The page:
The old management philosophy, "if you build it, they will come," is being replaced by a new executive order, "Find out what they want and give it to them." There is empirical research today that such customer-focused firms simply make more money. A multiindustry study by the Wharton School, for example, found that a reduction in annual customer attrition of only 5 to 10 percentage points can actually increase a company's profits by 25 to 75 percent, depending on the industry. When you consider that many American businesses report annual customer attrition rates approaching 20 percent, the potential profit leverage from becoming customer centered is immense, and that doesn't include the benefits of attracting customers from competitors and growing market share. To remain successful today, the theme for a business's vision and strategy must change from, "Where do we want to be in five years?" to, "Where do our customers want us to be, and how do we get there?"
"Great idea," you may be saying. "Now how do we do it?" Unfortunately, another thing shared by many CEOs, company presidents, COOs, CFOs, and CIOs (all of the CXXs) is a marked absence of an approach to put such a customer-focused vision into real action. Management's ability to develop a vision has often exceeded its grasp in terms of being able to implement the realities of the required changes down to the desk level. However, implementing change is vital if a company is going to make the customer the design point for all business activities, behaviors, and metrics of success. In other words: Good idea; poor execution. This common problem is raised repeatedly in our discussions with senior managers globally. And when it is introduced during talks on "Becoming Customer Centric" at professional conferences, one can feel the audiences palpably react and lean forward in their chairs. Everyone, it seems, shares this concern, as indicated by results from a study sponsored by IBM of global senior executives to identify the things they felt would be most important to their business after the year 2000 (Figure 1-2).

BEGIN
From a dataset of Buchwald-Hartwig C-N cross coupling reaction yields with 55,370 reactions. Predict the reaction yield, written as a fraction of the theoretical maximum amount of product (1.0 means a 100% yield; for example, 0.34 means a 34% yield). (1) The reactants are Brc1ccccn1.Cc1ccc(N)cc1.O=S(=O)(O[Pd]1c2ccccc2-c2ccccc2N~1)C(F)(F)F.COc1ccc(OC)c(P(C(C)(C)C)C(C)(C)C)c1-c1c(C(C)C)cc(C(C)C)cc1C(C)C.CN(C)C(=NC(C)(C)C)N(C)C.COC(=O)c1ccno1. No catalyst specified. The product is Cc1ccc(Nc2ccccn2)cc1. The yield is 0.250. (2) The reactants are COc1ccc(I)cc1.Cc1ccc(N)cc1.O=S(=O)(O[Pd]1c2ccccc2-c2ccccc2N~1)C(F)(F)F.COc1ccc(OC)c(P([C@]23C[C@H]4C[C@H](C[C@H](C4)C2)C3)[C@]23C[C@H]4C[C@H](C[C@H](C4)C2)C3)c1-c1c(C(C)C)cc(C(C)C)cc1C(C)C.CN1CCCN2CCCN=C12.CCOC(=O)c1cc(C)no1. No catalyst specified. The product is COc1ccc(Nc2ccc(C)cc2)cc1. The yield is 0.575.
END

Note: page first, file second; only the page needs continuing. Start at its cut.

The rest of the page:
Customer value management (CVM) represents the very best practices used today by IBM and client executives worldwide to attain their visions of finding out what customers want and giving it to them. Customer value management provides a rational set of techniques, methodologies, and strategies to weave the needs and wants of customers into the key process designs and management activities of a corporation. Refined extensively at IBM and leading client corporations, these approaches to drive customer loyalty and growth are becoming the pathway to corporate renewal and change, displacing traditional reengineering and quality management mindsets.
Customer value management is a way of doing business. Employed correctly, it can help a business enterprise create and sustain differentiating value. In other words, it is a vehicle to understand what your customers or clients want of you and how you can go about aligning your business to deliver that product or service consistently.
But if CVM is the result of lessons learned and if it can be explained in such simple terms, why don't more companies practice it? Why don't more companies listen to what kind of a business their customers want them to be and then go ahead and be that kind of company? Or why don't they make informed judgments to not become that kind of company, but only where the identified customer vision does not make business sense? The obvious answer is that CVM is a lot harder to implement than to understand....